In response, the government proposes to pump more money into security agencies — $1.67 billion, albeit over over 10 years. The big winner is the ASD, which will receive $469 million extra to “recruit 500 additional intelligence and cybersecurity personnel”.

The ASD will also be given “new powers proportionate to the consequences of a sophisticated and catastrophic cyber attack” to “ensure the Australian government can actively defend networks and help the private sector recover in the event of a cyber attack. The nature of this assistance will depend on the circumstances, but could include expert advice, direct assistance or the use of classified tools”.

This means that ASD will be given powers to “help” the private sector by entering corporate IT systems under the guise of providing “direct assistance”.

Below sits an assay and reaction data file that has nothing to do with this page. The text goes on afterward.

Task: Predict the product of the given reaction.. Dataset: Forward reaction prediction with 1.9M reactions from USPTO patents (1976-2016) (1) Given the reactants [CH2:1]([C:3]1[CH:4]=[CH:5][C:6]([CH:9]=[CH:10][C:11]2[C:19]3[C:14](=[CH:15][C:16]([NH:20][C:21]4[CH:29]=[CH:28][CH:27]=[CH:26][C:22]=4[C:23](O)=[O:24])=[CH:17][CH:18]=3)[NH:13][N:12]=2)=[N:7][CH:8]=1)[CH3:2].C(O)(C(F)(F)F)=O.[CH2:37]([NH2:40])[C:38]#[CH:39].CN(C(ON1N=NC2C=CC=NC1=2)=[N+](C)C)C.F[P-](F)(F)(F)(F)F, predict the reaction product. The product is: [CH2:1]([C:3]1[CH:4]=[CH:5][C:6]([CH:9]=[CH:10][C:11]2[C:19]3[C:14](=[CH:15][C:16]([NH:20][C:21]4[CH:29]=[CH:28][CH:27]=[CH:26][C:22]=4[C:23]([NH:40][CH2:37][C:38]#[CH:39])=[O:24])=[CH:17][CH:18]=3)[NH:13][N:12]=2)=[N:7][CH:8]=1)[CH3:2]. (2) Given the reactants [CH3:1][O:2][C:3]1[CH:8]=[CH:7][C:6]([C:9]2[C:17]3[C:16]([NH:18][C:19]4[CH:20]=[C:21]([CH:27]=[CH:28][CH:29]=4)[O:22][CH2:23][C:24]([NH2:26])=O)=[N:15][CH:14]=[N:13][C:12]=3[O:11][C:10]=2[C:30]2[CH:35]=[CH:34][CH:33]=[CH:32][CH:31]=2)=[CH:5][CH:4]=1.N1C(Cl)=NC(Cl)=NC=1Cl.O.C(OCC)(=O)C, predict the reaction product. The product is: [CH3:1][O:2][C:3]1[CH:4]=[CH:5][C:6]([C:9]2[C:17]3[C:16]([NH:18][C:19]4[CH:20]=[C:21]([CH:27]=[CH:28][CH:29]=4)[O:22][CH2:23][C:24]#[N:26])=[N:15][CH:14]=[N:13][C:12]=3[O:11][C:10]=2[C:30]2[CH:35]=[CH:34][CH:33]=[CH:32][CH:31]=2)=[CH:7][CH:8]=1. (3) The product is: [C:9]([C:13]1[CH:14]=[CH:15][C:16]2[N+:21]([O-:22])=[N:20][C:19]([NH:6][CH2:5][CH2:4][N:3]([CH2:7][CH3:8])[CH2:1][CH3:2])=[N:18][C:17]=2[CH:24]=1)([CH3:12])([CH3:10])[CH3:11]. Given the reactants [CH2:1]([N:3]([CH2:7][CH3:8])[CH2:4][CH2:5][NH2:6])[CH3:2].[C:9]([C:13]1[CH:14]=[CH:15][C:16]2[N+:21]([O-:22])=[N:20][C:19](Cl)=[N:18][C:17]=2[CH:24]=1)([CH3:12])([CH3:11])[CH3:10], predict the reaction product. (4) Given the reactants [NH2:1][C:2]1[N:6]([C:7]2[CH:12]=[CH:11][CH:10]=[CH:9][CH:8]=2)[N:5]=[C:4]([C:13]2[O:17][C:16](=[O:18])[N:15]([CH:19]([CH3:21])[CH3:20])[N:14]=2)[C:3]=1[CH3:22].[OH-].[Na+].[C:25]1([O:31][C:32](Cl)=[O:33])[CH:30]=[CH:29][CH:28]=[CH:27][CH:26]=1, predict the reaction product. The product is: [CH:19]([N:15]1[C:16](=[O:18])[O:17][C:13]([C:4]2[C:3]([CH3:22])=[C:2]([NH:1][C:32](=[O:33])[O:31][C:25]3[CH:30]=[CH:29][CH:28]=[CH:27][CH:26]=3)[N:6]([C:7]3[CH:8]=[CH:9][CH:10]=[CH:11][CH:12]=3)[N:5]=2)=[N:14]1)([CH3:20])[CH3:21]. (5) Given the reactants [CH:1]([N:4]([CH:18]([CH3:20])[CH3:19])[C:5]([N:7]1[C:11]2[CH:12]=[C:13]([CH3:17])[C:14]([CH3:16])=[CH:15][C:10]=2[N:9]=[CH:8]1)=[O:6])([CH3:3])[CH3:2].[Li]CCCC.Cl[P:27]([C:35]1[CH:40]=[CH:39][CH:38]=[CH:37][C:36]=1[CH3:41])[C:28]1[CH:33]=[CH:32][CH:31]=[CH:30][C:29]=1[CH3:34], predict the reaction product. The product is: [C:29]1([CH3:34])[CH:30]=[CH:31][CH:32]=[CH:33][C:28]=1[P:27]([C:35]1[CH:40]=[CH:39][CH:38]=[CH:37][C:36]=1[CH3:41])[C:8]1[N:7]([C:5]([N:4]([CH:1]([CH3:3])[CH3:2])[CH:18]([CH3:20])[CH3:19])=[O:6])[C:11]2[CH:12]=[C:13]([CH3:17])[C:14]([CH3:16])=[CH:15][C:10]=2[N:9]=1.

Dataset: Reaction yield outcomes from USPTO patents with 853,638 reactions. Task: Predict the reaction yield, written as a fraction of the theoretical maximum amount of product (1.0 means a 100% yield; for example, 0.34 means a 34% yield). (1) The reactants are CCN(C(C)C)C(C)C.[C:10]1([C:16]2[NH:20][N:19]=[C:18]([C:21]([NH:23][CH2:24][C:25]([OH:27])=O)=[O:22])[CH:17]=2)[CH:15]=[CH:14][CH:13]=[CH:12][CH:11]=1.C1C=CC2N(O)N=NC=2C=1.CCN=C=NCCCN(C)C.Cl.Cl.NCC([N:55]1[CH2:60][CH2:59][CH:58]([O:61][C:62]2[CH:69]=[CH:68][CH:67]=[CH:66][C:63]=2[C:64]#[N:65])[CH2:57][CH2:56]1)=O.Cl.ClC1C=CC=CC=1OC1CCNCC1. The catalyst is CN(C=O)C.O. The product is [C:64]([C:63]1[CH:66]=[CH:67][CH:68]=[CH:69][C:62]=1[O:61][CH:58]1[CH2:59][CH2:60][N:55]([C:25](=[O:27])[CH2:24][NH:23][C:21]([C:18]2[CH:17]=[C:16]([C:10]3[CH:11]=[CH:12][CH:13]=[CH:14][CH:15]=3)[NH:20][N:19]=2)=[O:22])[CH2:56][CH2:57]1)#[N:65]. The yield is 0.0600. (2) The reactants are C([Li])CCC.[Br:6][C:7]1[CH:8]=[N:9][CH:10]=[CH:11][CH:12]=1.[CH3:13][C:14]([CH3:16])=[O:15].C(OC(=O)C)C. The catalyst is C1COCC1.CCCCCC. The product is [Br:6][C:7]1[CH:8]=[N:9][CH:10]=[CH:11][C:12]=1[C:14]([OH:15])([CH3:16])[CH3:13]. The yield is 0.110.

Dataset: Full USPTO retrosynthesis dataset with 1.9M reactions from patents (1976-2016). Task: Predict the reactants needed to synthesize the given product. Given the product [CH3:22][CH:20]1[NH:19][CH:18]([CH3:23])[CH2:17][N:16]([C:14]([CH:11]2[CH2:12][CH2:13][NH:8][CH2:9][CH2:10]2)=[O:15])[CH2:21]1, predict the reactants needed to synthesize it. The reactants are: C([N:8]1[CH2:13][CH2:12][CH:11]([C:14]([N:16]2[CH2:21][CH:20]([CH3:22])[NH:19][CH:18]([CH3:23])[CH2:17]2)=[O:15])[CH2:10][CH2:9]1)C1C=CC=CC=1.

Remember that one of ASD’s primary jobs, like other intelligence agencies like ASIS, is commercial espionage. That’s why ASD famously spied on Indonesian trade negotiators to benefit US corporations. The proposed expansion of powers by the government will mean that ASD can force its way into corporate IT systems, under the pretext of defending against cyber attacks, enabling it to vacuum up corporate and personal information on Australians in huge volumes.

Companies from non-Five Eyes countries operating in Australia, such as European defence firms, will offer a particularly lucrative target for commercial espionage, which will then be available to share with US companies.